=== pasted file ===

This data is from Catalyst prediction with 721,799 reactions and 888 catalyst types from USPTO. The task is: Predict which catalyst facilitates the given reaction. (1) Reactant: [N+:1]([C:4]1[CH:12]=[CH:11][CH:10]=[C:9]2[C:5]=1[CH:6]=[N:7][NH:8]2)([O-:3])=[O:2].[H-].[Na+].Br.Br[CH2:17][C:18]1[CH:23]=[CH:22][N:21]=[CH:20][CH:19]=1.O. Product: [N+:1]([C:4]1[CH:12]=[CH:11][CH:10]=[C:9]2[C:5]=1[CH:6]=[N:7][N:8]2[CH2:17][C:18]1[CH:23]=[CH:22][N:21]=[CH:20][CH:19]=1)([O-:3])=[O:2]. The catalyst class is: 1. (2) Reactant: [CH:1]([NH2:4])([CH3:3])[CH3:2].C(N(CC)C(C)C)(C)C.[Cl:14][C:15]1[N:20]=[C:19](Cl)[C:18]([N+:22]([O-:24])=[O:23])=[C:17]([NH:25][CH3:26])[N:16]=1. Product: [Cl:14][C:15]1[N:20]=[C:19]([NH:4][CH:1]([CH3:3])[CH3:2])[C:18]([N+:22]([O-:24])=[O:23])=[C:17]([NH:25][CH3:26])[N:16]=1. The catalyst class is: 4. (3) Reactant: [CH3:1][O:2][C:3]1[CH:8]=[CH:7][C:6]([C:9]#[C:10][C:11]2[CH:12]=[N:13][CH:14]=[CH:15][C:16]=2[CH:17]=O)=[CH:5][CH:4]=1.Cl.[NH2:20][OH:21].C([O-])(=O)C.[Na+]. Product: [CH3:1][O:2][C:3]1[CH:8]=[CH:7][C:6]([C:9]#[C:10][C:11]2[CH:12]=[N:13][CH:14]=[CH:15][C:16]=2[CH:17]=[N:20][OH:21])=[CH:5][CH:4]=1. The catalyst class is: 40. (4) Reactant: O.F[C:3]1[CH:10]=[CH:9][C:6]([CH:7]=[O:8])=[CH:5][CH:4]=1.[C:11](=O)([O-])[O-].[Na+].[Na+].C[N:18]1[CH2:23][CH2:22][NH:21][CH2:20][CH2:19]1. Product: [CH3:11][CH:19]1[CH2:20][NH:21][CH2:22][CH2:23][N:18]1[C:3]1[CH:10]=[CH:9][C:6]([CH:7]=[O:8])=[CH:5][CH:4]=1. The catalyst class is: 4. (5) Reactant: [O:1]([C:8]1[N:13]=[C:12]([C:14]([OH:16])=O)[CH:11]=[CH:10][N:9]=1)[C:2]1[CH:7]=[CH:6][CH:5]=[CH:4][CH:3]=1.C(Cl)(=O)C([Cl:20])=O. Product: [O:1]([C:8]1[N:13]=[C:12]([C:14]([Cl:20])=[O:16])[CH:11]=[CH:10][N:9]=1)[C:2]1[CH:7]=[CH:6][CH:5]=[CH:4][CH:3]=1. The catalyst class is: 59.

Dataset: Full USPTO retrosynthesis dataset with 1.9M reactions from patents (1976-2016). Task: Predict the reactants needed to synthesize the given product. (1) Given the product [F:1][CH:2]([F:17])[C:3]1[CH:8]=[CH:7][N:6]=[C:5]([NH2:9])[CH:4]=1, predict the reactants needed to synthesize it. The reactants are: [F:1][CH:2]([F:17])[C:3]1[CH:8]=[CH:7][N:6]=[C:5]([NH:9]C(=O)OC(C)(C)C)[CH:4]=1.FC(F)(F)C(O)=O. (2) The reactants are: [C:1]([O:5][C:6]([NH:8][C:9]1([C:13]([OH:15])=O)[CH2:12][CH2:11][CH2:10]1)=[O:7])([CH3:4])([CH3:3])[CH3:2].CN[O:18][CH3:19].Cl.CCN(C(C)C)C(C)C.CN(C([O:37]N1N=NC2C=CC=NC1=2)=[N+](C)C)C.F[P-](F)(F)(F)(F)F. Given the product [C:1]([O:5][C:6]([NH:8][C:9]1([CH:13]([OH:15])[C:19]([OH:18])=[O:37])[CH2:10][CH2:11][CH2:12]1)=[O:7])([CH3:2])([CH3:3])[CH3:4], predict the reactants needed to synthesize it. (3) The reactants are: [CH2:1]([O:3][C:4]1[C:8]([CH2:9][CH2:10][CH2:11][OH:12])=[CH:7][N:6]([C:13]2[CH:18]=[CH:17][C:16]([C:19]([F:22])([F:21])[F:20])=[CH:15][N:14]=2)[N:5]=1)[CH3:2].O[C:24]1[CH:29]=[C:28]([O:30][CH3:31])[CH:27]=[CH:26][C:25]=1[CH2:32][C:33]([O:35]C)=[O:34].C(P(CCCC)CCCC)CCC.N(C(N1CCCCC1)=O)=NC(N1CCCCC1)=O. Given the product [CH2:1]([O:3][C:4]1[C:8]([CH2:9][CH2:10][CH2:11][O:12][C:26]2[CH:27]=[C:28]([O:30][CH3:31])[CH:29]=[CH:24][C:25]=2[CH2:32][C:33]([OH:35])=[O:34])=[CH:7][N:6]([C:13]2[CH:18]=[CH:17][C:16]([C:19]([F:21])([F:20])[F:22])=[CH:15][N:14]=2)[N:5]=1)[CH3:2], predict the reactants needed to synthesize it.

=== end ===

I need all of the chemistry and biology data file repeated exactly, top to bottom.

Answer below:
This data is from Catalyst prediction with 721,799 reactions and 888 catalyst types from USPTO. The task is: Predict which catalyst facilitates the given reaction. (1) Reactant: [N+:1]([C:4]1[CH:12]=[CH:11][CH:10]=[C:9]2[C:5]=1[CH:6]=[N:7][NH:8]2)([O-:3])=[O:2].[H-].[Na+].Br.Br[CH2:17][C:18]1[CH:23]=[CH:22][N:21]=[CH:20][CH:19]=1.O. Product: [N+:1]([C:4]1[CH:12]=[CH:11][CH:10]=[C:9]2[C:5]=1[CH:6]=[N:7][N:8]2[CH2:17][C:18]1[CH:23]=[CH:22][N:21]=[CH:20][CH:19]=1)([O-:3])=[O:2]. The catalyst class is: 1. (2) Reactant: [CH:1]([NH2:4])([CH3:3])[CH3:2].C(N(CC)C(C)C)(C)C.[Cl:14][C:15]1[N:20]=[C:19](Cl)[C:18]([N+:22]([O-:24])=[O:23])=[C:17]([NH:25][CH3:26])[N:16]=1. Product: [Cl:14][C:15]1[N:20]=[C:19]([NH:4][CH:1]([CH3:3])[CH3:2])[C:18]([N+:22]([O-:24])=[O:23])=[C:17]([NH:25][CH3:26])[N:16]=1. The catalyst class is: 4. (3) Reactant: [CH3:1][O:2][C:3]1[CH:8]=[CH:7][C:6]([C:9]#[C:10][C:11]2[CH:12]=[N:13][CH:14]=[CH:15][C:16]=2[CH:17]=O)=[CH:5][CH:4]=1.Cl.[NH2:20][OH:21].C([O-])(=O)C.[Na+]. Product: [CH3:1][O:2][C:3]1[CH:8]=[CH:7][C:6]([C:9]#[C:10][C:11]2[CH:12]=[N:13][CH:14]=[CH:15][C:16]=2[CH:17]=[N:20][OH:21])=[CH:5][CH:4]=1. The catalyst class is: 40. (4) Reactant: O.F[C:3]1[CH:10]=[CH:9][C:6]([CH:7]=[O:8])=[CH:5][CH:4]=1.[C:11](=O)([O-])[O-].[Na+].[Na+].C[N:18]1[CH2:23][CH2:22][NH:21][CH2:20][CH2:19]1. Product: [CH3:11][CH:19]1[CH2:20][NH:21][CH2:22][CH2:23][N:18]1[C:3]1[CH:10]=[CH:9][C:6]([CH:7]=[O:8])=[CH:5][CH:4]=1. The catalyst class is: 4. (5) Reactant: [O:1]([C:8]1[N:13]=[C:12]([C:14]([OH:16])=O)[CH:11]=[CH:10][N:9]=1)[C:2]1[CH:7]=[CH:6][CH:5]=[CH:4][CH:3]=1.C(Cl)(=O)C([Cl:20])=O. Product: [O:1]([C:8]1[N:13]=[C:12]([C:14]([Cl:20])=[O:16])[CH:11]=[CH:10][N:9]=1)[C:2]1[CH:7]=[CH:6][CH:5]=[CH:4][CH:3]=1. The catalyst class is: 59.

Dataset: Full USPTO retrosynthesis dataset with 1.9M reactions from patents (1976-2016). Task: Predict the reactants needed to synthesize the given product. (1) Given the product [F:1][CH:2]([F:17])[C:3]1[CH:8]=[CH:7][N:6]=[C:5]([NH2:9])[CH:4]=1, predict the reactants needed to synthesize it. The reactants are: [F:1][CH:2]([F:17])[C:3]1[CH:8]=[CH:7][N:6]=[C:5]([NH:9]C(=O)OC(C)(C)C)[CH:4]=1.FC(F)(F)C(O)=O. (2) The reactants are: [C:1]([O:5][C:6]([NH:8][C:9]1([C:13]([OH:15])=O)[CH2:12][CH2:11][CH2:10]1)=[O:7])([CH3:4])([CH3:3])[CH3:2].CN[O:18][CH3:19].Cl.CCN(C(C)C)C(C)C.CN(C([O:37]N1N=NC2C=CC=NC1=2)=[N+](C)C)C.F[P-](F)(F)(F)(F)F. Given the product [C:1]([O:5][C:6]([NH:8][C:9]1([CH:13]([OH:15])[C:19]([OH:18])=[O:37])[CH2:10][CH2:11][CH2:12]1)=[O:7])([CH3:2])([CH3:3])[CH3:4], predict the reactants needed to synthesize it. (3) The reactants are: [CH2:1]([O:3][C:4]1[C:8]([CH2:9][CH2:10][CH2:11][OH:12])=[CH:7][N:6]([C:13]2[CH:18]=[CH:17][C:16]([C:19]([F:22])([F:21])[F:20])=[CH:15][N:14]=2)[N:5]=1)[CH3:2].O[C:24]1[CH:29]=[C:28]([O:30][CH3:31])[CH:27]=[CH:26][C:25]=1[CH2:32][C:33]([O:35]C)=[O:34].C(P(CCCC)CCCC)CCC.N(C(N1CCCCC1)=O)=NC(N1CCCCC1)=O. Given the product [CH2:1]([O:3][C:4]1[C:8]([CH2:9][CH2:10][CH2:11][O:12][C:26]2[CH:27]=[C:28]([O:30][CH3:31])[CH:29]=[CH:24][C:25]=2[CH2:32][C:33]([OH:35])=[O:34])=[CH:7][N:6]([C:13]2[CH:18]=[CH:17][C:16]([C:19]([F:21])([F:20])[F:22])=[CH:15][N:14]=2)[N:5]=1)[CH3:2], predict the reactants needed to synthesize it.